Crude oil prices declined to a six-year low, approaching $40 per barrel as US and international producers continue pumping petroleum despite an overwhelming global glut of fuel.
Many US shale producers have invested massive sums in current projects, forcing them to continue producing at low prices, as a small loss is preferable to a total loss. In other cases, projects are still profitable at oil prices into the mid $30s, encouraging some to expand.
Similarly, OPEC nations & Russia are hurting from the low prices but have kept high levels of production to boost their falling revenues. As a result, production globally continues to outpace demand by over a million barrels a day, which could push prices lower yet.
This week's drop in crude oil prices was the eight straight decline, making this the longest weekly losing streak in crude oil since 1986, when prices fell from over $30 to under $10 per barrel.
Gold Vaults Higher
Gold prices exploded to a one-month high after bargain hunters swooped into the metals markets.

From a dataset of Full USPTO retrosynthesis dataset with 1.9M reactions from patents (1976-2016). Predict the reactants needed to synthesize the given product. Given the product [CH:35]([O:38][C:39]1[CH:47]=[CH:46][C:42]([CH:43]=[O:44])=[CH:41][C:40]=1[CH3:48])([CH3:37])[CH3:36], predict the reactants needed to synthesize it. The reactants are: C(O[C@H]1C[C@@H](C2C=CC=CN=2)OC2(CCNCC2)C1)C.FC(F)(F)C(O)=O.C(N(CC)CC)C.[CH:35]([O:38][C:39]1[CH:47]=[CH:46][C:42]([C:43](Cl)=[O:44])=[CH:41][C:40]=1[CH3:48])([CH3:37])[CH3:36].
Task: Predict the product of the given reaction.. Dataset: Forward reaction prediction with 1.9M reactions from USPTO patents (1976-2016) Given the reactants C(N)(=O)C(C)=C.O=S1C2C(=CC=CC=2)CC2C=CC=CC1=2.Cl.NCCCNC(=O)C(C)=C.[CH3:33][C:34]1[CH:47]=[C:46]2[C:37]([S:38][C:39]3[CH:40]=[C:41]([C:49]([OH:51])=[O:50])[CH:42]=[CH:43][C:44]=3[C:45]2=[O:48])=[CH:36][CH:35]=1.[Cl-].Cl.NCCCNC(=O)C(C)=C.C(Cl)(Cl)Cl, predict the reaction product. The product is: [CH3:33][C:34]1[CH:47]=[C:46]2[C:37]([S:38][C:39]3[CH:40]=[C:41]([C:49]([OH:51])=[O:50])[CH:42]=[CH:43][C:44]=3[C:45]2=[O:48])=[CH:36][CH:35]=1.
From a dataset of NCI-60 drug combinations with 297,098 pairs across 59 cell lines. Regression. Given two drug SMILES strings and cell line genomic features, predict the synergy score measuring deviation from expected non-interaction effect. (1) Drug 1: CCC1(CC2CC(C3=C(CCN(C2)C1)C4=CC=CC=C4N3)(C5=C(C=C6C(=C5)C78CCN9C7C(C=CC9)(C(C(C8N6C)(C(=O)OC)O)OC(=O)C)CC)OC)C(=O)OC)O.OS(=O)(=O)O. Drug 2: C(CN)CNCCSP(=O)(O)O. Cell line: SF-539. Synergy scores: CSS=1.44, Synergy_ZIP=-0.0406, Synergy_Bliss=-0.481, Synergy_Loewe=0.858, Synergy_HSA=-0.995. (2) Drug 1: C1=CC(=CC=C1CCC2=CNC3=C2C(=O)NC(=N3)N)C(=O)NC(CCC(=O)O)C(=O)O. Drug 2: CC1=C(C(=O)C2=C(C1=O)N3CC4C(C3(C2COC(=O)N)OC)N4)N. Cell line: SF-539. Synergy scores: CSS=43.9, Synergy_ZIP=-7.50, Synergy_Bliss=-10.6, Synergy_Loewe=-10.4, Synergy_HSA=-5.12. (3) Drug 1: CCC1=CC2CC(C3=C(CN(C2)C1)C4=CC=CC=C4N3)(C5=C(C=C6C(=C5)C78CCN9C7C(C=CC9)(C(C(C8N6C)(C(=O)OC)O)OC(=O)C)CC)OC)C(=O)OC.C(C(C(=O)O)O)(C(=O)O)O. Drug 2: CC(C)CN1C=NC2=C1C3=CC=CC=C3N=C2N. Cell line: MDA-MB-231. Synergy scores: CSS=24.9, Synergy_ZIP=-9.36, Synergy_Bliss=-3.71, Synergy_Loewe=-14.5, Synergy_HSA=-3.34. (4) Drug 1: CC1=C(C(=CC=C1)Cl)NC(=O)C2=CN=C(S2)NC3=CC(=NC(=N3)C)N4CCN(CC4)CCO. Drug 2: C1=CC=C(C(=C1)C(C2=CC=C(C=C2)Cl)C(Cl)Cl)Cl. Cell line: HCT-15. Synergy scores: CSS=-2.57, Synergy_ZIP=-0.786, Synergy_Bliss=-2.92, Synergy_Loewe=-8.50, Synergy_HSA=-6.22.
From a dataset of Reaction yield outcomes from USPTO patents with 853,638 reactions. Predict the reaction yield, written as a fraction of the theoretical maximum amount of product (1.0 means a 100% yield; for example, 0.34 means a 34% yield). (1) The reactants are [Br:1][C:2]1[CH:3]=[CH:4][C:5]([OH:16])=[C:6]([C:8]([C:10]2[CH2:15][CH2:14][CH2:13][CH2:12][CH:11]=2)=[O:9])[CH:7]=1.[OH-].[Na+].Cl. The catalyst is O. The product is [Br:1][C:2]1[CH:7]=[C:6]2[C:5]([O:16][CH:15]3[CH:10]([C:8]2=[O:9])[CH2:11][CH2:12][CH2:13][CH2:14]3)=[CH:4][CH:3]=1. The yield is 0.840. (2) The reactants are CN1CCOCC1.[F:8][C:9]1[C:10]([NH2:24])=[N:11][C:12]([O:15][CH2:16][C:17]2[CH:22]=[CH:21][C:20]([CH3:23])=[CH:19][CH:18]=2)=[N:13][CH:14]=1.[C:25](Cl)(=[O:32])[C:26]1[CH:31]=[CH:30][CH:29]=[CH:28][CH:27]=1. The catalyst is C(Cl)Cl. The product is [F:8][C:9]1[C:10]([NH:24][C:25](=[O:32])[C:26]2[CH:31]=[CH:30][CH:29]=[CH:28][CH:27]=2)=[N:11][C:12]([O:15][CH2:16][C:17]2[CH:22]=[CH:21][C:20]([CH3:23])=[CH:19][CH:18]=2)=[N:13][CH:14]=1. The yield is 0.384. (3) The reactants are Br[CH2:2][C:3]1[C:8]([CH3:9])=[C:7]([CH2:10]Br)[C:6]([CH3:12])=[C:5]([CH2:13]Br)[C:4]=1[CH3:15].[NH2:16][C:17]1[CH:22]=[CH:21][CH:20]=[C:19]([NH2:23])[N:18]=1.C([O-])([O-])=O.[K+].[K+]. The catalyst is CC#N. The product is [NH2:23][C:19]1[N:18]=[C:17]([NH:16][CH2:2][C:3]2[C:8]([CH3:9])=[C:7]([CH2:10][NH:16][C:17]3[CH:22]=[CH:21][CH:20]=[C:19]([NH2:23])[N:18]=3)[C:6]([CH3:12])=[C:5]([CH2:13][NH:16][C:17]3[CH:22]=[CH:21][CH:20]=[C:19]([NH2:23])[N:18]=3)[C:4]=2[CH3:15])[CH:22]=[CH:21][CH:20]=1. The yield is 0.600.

Prices had been languishing at a five-year low near $1080 per ounce just a few weeks ago, but recent developments caused the market to explode to near $1170 by Friday.
On Wednesday, the Federal Reserve released the minutes from its meeting, which indicated lower odds of an interest rate hike. Continued low interest rates should stoke inflation and depress the value of the US dollar, which boosts demand for gold.
Meanwhile, US stock markets suffered a steep selloff this week, which inspired traders to dump stocks and buy gold.
As gold rose, so too did silver and platinum, which traded Friday for $15.30 and $1028 per ounce, respectively.
Kansas City in a Slump
Wheat traders have been shocked by the huge decline in Kansas City wheat, which fell to a five-year low this week. On Friday, it traded for a mere $4.70 per bushel, sharply below its sister contract, traded in Chicago, which is worth $5.00 per bushel.
For wheat traders, KC wheat's 30-cent discount is especially jarring, as KC is typically valued at 35 cents more than Chicago due to its higher protein content.
This disparity is largely due to weather; hard red winter wheat (KC) is primarily grown west of the Mississippi, where weather has been fine, but soft red winter wheat (Chicago) is grown more frequently east of the Mississippi, where heavy rains have caused diseases and delayed harvests, reducing supply.